John Cleaver Series books 1-3

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I’m knee deep in the pits of trying to find comparative titles for my third novel. There are many steps to writing and when you think you’re done, you’re not. And then when you think you’re done again, oh… you’re not. For many of us looking at the big picture which in my case includes traditional publishing, there are these things called comp titles which some agents require as part of your query letter.

Comp titles shouldn’t be a book with the same plot. But they should be something where you can draw connections. It gives the author the ability to prove their book is marketable. They should be in the same genre and for the same audience. This is of course where I run into issues. I have recently discovered upon critical evaluation of my reading habits, I consume a lot of adult sci-fi and fantasy and a lot of contemporary or spec-fic YA. This does not help my plight.

So, I’ve been reading everything recommended to me by my beta readers. Yes, Beta readers have my book and the feedback has been extremely helpful. In fact, I’ve added an additional 10 chapters to help give us a glimpse into the antagonist’s mind. It’s incredibly dark and fantastic. One of the books series recommended to me was the John Cleaver series by Dan Wells.

I met Dan Wells the first time probably four or five years ago. He’s friends with a friend of mine. And I say that in a “the writing world is a very small place” kind of way. Not a name-dropping kind of way. I picked up the first book because the title was extremely inciting, I AM NOT A SERIAL KILLER. Like the MC, John Cleaver, I could relate to a fascination with Serial Killers. However, unlike the MC, I’m not a sociopath, but I did study them in school. So this book had all kinds of Miranda markers on them and I bought it. I was not disappointed. There was a 15-year-old sociopath, a serial killer, and monsters. What more could a gal ask for? But this was a number of years ago. And I couldn’t instantly draw a connection to my own work. So I re-read the first and continued on and read the next two as well.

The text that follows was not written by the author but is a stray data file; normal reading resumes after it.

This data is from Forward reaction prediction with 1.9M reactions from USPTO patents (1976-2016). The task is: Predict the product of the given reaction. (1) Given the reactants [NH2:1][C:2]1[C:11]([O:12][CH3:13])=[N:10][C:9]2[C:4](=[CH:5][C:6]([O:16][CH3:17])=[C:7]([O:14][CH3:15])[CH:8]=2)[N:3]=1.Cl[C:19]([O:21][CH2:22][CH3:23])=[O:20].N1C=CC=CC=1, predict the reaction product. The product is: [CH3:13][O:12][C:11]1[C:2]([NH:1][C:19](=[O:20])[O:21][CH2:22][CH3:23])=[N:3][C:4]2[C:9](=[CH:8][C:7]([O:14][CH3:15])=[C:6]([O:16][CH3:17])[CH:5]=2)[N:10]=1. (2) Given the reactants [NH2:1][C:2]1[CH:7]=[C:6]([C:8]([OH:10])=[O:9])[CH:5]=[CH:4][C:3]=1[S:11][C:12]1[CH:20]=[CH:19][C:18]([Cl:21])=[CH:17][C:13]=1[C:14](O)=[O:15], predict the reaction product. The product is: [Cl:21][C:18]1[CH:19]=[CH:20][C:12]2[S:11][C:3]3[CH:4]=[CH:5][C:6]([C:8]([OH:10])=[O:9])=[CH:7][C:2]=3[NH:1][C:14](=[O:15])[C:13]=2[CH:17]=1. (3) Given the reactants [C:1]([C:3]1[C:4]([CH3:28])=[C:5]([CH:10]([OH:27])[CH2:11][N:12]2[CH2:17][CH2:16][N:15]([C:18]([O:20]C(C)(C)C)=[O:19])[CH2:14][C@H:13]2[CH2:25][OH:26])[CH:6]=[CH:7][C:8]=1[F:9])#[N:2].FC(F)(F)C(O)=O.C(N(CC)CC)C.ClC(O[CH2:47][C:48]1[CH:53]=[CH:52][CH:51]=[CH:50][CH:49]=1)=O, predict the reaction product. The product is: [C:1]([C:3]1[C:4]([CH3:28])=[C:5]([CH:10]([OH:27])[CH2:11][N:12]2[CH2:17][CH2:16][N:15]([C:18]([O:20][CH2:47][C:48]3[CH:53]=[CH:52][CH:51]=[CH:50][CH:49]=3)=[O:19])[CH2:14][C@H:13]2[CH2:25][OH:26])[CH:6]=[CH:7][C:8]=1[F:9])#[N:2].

What I found was fascinating. First off, I should have continued these books ages ago. They explore themes of inner darkness and light, friendships, and overcoming fear. The same things my own explores. Very different of course, but that inner struggle is universal. John Cleaver knows he’s a sociopath. He knows he has no connections to the outside world. He has a monster inside of him who is always clinking to get out. He dreams of cutting open his family and friends, dissecting them. John is always jumping back and forth in the darkened grey area, trying to find both his place in the world and the place where he isn’t a bad person. In a lot of ways, this is a very Dexter meets YA horror. It’s dark, gritty and fantastic. But does it work as a comp title for my own endeavors?

Scarlet struggles with who she is. Throughout the book, she comes to a dark conclusion about her maker and what that means for her. Is she good or is she bad. Does the weight of her dirty deeds outweigh the good things she does? Is she good or is she a pawn for the big bad who wants to possess her. I didn’t see it at first. Having only read book one. But the further into this series I delve, the more I see the connections. Maybe Scarlet is inherently a better person than John but they both have a dark side they struggle with. They both do everything they can to avoid feeding the monster inside. And they both need other people in their lives to help them stay on that straight and narrow, regardless of how much they push them away. There are more obvious connections, there are monsters in both books and neither MC realizes the darkness is something otherworldly for a while. When they do, it changes their perspective on life and the things around them. Both MCs have to overcome fear. The fear of being who they are. The fear of what others will think of them when they learn the extent of who they are. For John, it’s the fear of not being “normal” and being perceived as a threat by those closest to him for his psychopathy. For Scarlet, the fear is similar, except instead of being a sociopath, she’s a reincarnated angel with a humans body who’s maker is the Devil’s son. She knows she’s capable of bringing great darkness. She will do anything to protect those she loves. Even if it means protecting them from her.

I’m glad I’ve continued this book series and my own reasons for reading aside, I’d recommend them to anyone with a stomach for the dark. I’m currently reading book 4 and already have the last two checked out from the library. I’ll be plowing through them this week as spring break is for catching up on reading, writing, and going to the movies. As always, I love to hear your book recommendations.

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